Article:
African commentators—notably Solomon O. Iyasere and D. S. Izevbaye—who adhere to more inclusive concepts of traditionalism have drawn attention to the connection of The Beautyful Ones Are Not Yet Born both to African fable and to the personifications of the oral tradition, and to Fragments’s striking simulation of the oracular and editing devices of the narrative style of the griots, or traditional oral storytellers.

Reflections of African Society In his first three novels, Armah also wrote about the struggles, alienation, and failures of individuals in contemporary African society. In the Ghana of The Beautyful Ones Are Not Yet Born, for example, filth and excrement are everywhere, serving in the novel as metaphors for the corruption that permeates society. The man, however, resists this corruption and fights the ‘‘gleam’’ that causes almost all Ghanaians to pursue material wealth and power through bribery and other foul deeds. With Two Thousand Seasons and The Healers, Armah turned to more historical African concerns and highlighted the need to return to traditional African culture as a model for the future, something he tried to do in his own influential life and work.



Colonialism is never far from the surface in Armah's novels. Here are some other works that examine colonialism and its effects.

Colonialism and Neo-colonialism (1964), by Jean-Paul Sartre. This classic collection of writings by the French philosopher examines his country's colonization of Algeria, a microcosm of the West's colonization of developing countries.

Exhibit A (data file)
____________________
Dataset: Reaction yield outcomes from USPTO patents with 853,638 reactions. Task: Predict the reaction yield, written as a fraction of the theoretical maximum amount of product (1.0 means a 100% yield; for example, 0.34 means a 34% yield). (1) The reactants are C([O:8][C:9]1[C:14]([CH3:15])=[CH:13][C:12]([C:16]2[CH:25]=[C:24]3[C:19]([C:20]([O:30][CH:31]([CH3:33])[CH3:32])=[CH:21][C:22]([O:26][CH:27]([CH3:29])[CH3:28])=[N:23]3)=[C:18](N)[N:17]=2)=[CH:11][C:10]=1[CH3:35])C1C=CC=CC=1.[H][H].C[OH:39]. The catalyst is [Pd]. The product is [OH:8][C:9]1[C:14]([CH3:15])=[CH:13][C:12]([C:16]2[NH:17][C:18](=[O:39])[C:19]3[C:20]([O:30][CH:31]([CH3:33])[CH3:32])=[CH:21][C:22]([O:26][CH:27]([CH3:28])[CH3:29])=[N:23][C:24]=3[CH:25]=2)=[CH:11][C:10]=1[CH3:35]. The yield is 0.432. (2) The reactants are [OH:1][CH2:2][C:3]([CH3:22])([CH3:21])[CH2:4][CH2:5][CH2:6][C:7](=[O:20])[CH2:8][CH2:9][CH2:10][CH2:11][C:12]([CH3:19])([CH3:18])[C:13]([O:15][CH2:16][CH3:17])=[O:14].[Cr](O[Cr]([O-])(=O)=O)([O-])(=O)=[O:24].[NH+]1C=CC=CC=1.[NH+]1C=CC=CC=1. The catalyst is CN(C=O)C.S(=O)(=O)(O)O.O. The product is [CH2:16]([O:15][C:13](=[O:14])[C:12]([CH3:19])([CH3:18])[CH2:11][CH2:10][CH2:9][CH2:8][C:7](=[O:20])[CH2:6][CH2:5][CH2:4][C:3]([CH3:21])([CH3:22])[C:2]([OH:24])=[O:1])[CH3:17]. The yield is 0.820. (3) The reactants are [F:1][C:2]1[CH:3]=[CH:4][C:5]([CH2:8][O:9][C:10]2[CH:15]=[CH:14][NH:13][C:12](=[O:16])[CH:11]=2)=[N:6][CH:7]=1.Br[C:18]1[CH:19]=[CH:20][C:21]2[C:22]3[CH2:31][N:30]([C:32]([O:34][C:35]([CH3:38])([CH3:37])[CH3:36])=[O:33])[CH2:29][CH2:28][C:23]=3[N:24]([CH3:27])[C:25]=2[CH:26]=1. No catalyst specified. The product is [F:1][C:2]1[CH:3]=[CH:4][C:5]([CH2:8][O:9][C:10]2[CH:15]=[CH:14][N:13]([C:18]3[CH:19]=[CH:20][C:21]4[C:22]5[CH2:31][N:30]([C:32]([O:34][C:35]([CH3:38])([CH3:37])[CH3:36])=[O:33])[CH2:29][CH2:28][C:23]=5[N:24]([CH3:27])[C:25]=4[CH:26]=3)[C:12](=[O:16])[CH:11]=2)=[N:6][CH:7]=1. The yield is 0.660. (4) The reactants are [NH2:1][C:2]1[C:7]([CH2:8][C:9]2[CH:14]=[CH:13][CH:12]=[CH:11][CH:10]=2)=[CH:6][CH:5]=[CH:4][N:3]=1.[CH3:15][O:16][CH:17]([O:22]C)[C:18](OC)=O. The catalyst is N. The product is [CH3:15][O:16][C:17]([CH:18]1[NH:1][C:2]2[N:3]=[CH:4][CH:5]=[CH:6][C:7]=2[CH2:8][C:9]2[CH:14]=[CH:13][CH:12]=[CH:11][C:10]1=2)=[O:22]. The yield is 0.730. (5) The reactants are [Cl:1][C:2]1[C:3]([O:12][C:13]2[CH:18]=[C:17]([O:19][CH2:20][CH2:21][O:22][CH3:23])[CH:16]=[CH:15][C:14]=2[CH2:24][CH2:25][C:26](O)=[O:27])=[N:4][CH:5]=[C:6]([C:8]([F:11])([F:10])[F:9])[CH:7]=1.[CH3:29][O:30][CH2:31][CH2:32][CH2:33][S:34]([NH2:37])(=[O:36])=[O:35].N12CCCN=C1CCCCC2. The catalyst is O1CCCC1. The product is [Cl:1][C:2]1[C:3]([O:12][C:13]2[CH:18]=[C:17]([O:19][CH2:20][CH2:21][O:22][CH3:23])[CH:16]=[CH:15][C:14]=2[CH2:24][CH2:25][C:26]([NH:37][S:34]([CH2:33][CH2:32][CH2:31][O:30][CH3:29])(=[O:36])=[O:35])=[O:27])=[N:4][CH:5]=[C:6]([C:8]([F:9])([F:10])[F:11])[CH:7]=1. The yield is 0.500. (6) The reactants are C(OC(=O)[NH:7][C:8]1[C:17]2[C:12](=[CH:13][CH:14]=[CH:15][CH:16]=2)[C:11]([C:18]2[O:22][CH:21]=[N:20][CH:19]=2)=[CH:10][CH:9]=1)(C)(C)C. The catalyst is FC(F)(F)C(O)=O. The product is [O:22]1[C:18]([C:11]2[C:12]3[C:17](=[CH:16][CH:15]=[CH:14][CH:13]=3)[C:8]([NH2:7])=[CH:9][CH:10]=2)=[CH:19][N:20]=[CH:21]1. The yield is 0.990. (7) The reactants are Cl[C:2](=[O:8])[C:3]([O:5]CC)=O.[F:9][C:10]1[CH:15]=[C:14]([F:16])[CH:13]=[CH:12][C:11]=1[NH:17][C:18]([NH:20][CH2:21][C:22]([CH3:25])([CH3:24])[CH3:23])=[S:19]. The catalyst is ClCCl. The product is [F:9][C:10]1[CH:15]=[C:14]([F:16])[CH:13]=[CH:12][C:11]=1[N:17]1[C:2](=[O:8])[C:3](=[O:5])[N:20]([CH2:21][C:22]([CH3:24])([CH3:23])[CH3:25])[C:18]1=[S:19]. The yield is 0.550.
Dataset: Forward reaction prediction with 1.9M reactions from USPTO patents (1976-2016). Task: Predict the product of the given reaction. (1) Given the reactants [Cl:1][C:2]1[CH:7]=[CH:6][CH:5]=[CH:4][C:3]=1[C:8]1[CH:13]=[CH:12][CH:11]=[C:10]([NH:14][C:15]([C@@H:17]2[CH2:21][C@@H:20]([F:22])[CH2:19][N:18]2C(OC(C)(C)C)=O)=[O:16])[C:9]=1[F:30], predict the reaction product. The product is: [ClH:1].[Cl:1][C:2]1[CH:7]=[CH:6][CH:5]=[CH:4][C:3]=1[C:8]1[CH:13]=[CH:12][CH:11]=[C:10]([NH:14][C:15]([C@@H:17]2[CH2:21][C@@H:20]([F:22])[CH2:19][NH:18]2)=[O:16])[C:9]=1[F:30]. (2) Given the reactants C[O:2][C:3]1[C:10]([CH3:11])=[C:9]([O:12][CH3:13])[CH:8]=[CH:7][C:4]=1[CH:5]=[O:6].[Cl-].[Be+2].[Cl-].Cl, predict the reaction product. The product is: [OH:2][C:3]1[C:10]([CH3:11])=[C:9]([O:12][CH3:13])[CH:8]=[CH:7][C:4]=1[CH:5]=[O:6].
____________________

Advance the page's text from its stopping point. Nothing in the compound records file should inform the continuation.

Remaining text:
The Glass Palace (2000), by Amitav Ghosh. This epic novel sweeps from Burma and Malaya from 1885 to the present, tracing the history of colonialism across those countries.

The Harbor Boys (2006), by Hugo Hamilton. This coming-of-age memoir tells of the author's struggle to define himself in 1960s Dublin, Ireland, as the son of a German mother and a vehemently anti-English Irish father.

In My Father's House (1993), by Kwame Anthony Appiah. This book of essays by the Ghanaian philosopher examines modern African identity, cultural assumptions, and postcolonial African culture.

The Open Sore of a Continent (1997), by Wole Soyinka. This nonfiction book by the Nobel Prize-winning Nigerian writer examines the crisis in Nigeria brought on by its governing dictatorship.


Works in Critical Context

While Armah is considered one of Africa’s leading prose stylists writing in English, his works have met with a somewhat mixed critical reaction, though many reviewers have praised his stylistic innovations. The author is usually appreciated for the strength of his convictions and desire to promote the improvement of the African continent and those who live there as well.

Early Works Lauded by Critics Critics generally praised Armah’s first three works, especially The Beautyful Ones Are Not Yet Born; many compared Armah’s writing ability with that of such celebrated Western writers as James Joyce and Joseph Conrad. Charles R. Larson, in The Emergence of African Fiction, describes the book as ‘‘a novel which burns with passion and tension, with a fire so strongly kindled that in every word and every sentence one can almost hear and smell the sizzling of the author’s own branded flesh.’’ In the Journal of Commonwealth Literature, James Booth describes it as ‘‘the most powerful work of a novelist of genius.’’ But other critics— notably Nigerian writer Chinua Achebe—accused Armah of portraying Africa in a European manner.

Early critical allegations that there are few ‘‘Africanisms’’ in Armah’s first two novels and that the books do not draw upon Ghanaian settings, speech, or history, have not held up under close investigation, however. These books are so imbued with surviving ritual forms, ceremonial motifs, local mythologies, and residual ancestral beliefs that traditional West African culture is always powerfully, if remotely, present, both in its superior ethical imperatives and its inherent deficiencies.